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Once Solidly GOP, Florida No Longer a Sure Thing for Bush


ORLANDO, Fla. — Even in a year of unexpected twists, nothing may have surprised George W. Bush more than the fact that he found himself pitching for votes here Saturday morning.

With his brother Jeb holding the governorship, Florida was supposed to be secure for Bush--the matching Sun Belt pillar to his home state base in Texas. Instead, Bush finds himself in a firefight here, with the latest public and private polls showing Vice President Al Gore even or slightly ahead despite a massive Republican television blitz.

For Bush, the stakes in this competition couldn't be higher: If he can't hold Florida's 25 electoral votes, it will be virtually impossible for him to reach an electoral college majority.

When President Clinton won Florida in 1996--becoming the first Democratic nominee in 20 years to carry the state--many analysts considered it a fluke, explained mostly by a Cuban American backlash against Republican immigration policies. But Gore's strong showing this year suggests that larger demographic, economic and political forces may have lastingly transformed Florida into a swing state that neither party can count on.

"I don't think for a while yet to come that any Republican candidate for president is going to be able to take their race for granted here," says Tom Slade, former GOP chairman in the state.

Overall, Republicans remain cautiously optimistic here. That's partly because they believe the state still tilts slightly in their direction and partly because they believe Jeb Bush will raise and spend whatever it takes to avoid the embarrassment of losing it for his brother. And it remains to be seen whether Gore--who has not matched Bush's ad blitz--will ultimately invest the money to capture a state he doesn't need to win.

But no one considers the result here a sure thing for Bush. And that uncertainty alone--coming as Democrats consolidate their presidential-year holds on New York, California and even Illinois and New Jersey--could signal a major shift in the electoral college balance of power.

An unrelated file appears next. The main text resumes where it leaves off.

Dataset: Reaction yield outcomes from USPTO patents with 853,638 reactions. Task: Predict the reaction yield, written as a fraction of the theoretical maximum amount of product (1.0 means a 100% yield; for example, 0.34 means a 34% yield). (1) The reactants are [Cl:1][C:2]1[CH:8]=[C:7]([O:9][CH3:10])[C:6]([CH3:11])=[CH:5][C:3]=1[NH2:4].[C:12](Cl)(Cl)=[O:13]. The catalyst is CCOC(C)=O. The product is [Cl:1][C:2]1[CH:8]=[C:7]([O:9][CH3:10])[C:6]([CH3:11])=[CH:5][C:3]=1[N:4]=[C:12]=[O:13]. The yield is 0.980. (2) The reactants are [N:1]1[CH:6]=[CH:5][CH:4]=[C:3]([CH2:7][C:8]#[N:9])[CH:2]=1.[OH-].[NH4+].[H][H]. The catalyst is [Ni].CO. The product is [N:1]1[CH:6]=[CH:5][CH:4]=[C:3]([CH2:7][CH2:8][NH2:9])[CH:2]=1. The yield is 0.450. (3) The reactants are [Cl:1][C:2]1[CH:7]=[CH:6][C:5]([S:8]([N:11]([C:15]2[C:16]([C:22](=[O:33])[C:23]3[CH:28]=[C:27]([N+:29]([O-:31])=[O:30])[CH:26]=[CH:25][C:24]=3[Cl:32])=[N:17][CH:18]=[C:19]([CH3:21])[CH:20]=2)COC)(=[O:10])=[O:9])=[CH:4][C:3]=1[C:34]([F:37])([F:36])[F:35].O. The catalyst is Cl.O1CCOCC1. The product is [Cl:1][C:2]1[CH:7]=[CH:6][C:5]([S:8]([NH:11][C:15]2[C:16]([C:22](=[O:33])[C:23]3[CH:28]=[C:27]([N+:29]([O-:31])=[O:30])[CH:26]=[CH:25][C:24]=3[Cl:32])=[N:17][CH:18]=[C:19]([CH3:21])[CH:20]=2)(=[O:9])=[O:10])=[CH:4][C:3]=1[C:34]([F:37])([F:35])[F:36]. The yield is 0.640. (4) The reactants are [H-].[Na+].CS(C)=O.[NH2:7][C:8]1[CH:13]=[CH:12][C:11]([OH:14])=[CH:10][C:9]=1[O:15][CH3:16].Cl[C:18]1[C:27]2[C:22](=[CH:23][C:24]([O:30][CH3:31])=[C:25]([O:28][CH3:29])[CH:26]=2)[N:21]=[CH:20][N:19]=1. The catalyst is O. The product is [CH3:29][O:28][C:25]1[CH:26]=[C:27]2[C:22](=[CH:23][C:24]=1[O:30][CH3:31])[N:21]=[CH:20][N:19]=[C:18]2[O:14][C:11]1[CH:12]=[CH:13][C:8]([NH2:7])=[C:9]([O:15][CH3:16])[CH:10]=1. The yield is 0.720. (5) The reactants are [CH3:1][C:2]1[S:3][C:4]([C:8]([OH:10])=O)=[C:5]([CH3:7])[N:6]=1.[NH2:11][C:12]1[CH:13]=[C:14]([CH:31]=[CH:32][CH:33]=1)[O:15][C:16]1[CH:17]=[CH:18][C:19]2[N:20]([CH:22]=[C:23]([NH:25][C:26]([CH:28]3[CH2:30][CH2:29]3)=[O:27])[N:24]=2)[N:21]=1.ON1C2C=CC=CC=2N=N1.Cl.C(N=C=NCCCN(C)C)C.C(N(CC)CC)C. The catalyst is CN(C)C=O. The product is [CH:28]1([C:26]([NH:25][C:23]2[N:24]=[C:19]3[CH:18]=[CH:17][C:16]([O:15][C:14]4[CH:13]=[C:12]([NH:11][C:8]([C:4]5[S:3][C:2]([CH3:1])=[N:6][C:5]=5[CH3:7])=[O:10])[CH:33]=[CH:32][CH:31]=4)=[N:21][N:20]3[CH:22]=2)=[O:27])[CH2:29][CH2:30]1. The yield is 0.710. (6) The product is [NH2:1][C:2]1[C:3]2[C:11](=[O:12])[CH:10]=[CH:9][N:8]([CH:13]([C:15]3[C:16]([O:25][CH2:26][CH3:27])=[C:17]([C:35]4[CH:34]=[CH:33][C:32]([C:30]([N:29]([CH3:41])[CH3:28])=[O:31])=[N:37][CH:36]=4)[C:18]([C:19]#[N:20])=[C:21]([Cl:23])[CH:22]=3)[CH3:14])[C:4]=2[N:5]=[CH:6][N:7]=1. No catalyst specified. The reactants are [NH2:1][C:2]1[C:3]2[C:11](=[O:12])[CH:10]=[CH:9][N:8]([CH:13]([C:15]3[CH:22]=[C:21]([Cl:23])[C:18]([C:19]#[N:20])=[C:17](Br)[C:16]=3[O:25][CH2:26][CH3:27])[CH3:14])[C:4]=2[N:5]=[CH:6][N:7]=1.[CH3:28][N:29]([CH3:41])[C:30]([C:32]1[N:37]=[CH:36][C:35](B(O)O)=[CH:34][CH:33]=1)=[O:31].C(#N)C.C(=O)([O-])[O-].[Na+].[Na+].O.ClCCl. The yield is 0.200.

"The electoral college mathematics really do change if Florida can't be put in that strongly leaning Republican category," says Jim Kane, chief pollster of the independent Florida Voter Poll. "And I think it is going to go right down to the wire here."

Growth is the principal source of change in Florida; new arrivals reconfigure the state as relentlessly as the ocean reshapes the shore. During the 1980s, Kane notes, the dominant stream of migrants was retirees, many from the Midwest, who strengthened the GOP. But today, the state's prosperity (unemployment is just 3.8%) is attracting a steady flow of younger families who respond to the same mix of centrist policies--fiscally moderate, socially tolerant, pro-public education--as their Northern counterparts.

"The newer voters that are moving into the state are less ideological and certainly less partisan, and there seems to be a slight trend toward the Democrats, especially on social issues," Kane says.

Those trends were on display late last week when Democratic vice presidential nominee Joseph I. Lieberman stopped in at Cirent Semiconductor, a microchip manufacturing company in Orlando. In the last six years, the firm has more than doubled its work force to 1,800--part of a 40% increase in high-technology jobs over that period along the thriving "I-4 corridor" that follows Interstate 4 southwest from Orlando through Tampa.

Many of the new workers at Cirent are Northern transplants, and even before Lieberman spoke, many were leaning strongly toward Gore. "I've enjoyed the prosperity the last few years," said Cristin Wolfson, who moved here from Massachusetts four years ago. "I agree with most everything Clinton has done."

Sitting next to her, Dave W. Holley, a longer-time resident, seconded her choice. Holley voted for Vice President George Bush in 1988, but he switched to Clinton in 1992 and 1996 and is sticking with Gore now. "I leaned toward W. Bush early on, but when he picked [Dick] Cheney it bothered me because I was hoping for some moderate choice rather than a conservative," Holley said. "Gore may be a little more liberal than Clinton, but he's smart enough to know where the center lies."

As Holley's comments suggest, Clinton's repositioning of his party in the center--a formula Gore has largely followed--has been as important as the demographic change in restoring the Democrats' ability to contest Florida. From 1968 through 1988, when Democrats generally offered more liberal nominees, the party lost Florida five of six times, averaging less than 40% of the vote. Clinton narrowly lost the state in 1992, and he broke through to defeat Bob Dole handily with 48% of the vote last time.

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